The Maryland Terrapins (3-6) were among the biggest surprises in college football after winning their first two games by a combined score of 142-20, including a week-two thumping of a Syracuse team that was ranked 21st at the time.
Since that 63-20 win over Syracuse, Maryland has crashed back to reality fast and hard, having lost six of its past seven games with its lone win coming against Rutgers. In those six losses, Maryland has lost by an average margin of nearly 28 points.
Things will only get tougher for first-year head coach Mike Locksley and his Terrapins as they travel to Columbus to take on an Ohio State team fresh off a bye week and ready for the stretch run as they eye a Big Ten championship and a potential spot in the College Football Playoff.
Here is a look at who Maryland — a 44-point underdog — will throw at Ohio State in hopes of competing against the Buckeyes in Ohio Stadium.
Despite totaling more than 600 yards of offense in each of its two wins to open the season, Maryland currently ranks 86th in the Football Bowl Subdivision (FBS) in total offense, averaging 384 yards per game. They ranked 64th in the FBS with an average of 29.6 points per game, although they have scored just 10 offensive points over their past two games.
Quarterback Josh Jackson, an Ann Arbor, Michigan native, came to Maryland as a graduate transfer this season after spending the prior three seasons at Virginia Tech. He beat out Tyrrell Pigrome in camp to win the starting job but has largely been ineffective, while also missing time due to injury.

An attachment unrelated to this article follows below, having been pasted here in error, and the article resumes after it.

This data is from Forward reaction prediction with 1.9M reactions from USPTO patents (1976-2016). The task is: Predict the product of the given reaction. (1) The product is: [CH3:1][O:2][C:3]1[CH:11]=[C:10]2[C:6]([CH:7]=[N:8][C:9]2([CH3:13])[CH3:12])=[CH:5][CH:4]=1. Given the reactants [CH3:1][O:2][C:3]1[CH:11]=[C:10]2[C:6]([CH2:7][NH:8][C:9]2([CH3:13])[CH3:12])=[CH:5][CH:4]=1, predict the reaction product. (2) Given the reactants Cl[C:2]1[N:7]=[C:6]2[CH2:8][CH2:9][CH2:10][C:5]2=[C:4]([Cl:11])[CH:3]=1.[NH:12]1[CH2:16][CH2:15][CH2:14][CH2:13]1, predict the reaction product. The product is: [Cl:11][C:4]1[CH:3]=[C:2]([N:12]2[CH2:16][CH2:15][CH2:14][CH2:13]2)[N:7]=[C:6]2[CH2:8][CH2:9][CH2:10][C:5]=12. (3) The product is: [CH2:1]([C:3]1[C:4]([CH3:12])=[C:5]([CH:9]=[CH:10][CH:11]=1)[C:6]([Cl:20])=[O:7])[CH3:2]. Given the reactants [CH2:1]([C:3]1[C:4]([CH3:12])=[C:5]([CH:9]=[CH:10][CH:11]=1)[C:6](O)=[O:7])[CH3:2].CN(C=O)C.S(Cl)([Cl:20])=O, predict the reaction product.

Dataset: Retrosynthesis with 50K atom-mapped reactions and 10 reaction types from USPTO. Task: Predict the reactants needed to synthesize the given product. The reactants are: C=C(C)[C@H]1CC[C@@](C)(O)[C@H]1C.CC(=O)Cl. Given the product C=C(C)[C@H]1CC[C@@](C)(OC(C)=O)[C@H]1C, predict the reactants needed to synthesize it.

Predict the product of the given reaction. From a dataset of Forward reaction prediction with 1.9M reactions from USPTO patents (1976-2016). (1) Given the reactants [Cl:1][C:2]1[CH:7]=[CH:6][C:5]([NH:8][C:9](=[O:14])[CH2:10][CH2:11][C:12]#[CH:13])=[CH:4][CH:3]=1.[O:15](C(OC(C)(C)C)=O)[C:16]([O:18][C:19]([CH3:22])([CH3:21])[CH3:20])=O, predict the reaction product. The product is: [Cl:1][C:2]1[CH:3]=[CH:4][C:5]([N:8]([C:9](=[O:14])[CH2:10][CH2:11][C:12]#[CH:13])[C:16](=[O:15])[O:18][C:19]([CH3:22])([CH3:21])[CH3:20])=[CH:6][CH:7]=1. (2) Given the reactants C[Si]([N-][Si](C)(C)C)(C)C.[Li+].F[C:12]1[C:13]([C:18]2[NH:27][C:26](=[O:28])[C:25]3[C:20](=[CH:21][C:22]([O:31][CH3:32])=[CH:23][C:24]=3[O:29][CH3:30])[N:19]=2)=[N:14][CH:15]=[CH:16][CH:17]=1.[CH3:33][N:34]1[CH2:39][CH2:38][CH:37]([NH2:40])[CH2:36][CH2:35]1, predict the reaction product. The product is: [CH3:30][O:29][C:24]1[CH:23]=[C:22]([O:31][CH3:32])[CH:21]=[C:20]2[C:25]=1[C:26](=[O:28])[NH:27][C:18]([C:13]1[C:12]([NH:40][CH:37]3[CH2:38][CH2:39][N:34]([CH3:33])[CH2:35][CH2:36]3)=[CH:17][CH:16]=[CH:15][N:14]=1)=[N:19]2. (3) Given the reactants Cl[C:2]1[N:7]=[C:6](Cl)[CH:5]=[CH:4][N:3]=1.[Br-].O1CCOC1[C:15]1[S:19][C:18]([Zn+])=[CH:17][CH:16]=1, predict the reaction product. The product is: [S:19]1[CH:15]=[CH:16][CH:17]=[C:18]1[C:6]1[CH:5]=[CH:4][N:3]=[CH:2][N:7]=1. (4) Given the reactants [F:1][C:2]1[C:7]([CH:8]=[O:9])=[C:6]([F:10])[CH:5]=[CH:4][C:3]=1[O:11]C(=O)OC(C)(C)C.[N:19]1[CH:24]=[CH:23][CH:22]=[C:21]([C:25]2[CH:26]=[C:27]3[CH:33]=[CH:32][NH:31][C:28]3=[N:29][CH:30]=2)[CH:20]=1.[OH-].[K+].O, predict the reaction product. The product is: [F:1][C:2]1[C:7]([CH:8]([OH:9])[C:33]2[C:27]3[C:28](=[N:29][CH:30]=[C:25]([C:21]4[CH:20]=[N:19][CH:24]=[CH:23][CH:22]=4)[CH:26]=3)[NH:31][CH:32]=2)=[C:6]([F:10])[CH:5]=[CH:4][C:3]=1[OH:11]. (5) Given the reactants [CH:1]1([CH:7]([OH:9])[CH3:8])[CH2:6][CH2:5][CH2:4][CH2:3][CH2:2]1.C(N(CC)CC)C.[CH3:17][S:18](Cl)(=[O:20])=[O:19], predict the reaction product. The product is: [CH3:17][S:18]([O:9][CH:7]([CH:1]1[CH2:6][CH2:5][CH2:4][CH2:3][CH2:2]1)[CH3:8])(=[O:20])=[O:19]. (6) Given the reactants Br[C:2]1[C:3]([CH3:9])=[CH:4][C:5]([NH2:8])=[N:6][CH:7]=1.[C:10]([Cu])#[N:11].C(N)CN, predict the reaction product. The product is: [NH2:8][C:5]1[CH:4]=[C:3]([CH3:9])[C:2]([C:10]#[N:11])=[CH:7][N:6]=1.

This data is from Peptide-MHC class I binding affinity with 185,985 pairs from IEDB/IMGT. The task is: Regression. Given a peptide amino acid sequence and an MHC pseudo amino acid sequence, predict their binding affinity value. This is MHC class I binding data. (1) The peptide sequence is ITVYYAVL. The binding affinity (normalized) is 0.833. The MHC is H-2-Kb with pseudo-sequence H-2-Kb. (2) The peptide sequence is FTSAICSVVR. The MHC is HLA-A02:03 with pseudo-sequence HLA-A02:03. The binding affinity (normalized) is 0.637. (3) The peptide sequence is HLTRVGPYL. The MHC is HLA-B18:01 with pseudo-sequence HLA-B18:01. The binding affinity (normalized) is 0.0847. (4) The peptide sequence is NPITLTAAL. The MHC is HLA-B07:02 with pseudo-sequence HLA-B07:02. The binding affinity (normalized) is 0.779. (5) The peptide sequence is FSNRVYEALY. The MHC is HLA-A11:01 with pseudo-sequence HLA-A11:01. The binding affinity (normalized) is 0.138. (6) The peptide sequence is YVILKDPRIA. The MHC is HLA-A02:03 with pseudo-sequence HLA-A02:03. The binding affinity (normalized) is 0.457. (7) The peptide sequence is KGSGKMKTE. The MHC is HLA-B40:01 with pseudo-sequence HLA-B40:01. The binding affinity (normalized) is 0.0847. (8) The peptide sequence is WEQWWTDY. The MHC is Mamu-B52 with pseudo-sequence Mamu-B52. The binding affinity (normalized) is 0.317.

Jackson suffered a sprained ankle in the first half of Maryland’s win over Rutgers on Oct. 5 and didn’t start the next three games before returning t0 the starting lineup last week against Michigan. He completed just nine of his 20 attempts for 97 yards and an interception in that game.
For the season, Jackson has thrown for 1,065 yards, 10 touchdowns, and five interceptions while completing just 5o percent of his attempts in six starts this season.
Pigrome has started three games in place of Jackson and brings athleticism to the position, although he threw five interceptions in those three starts. He, too, has battled injuries of his own, leaving Maryland’s Oct. 26 game against Minnesota with a leg injury in the first half.
He was not available to play against Michigan last week, although he did practice in a limited capacity. His status for Saturday’s contest with Ohio State remains unclear.
Buckeye fans should be all too familiar with the Maryland running game, particularly sophomore running back Anthony McFarland Jr., who ran for 298 yards and two touchdowns in Maryland’s near upset of Ohio State last November.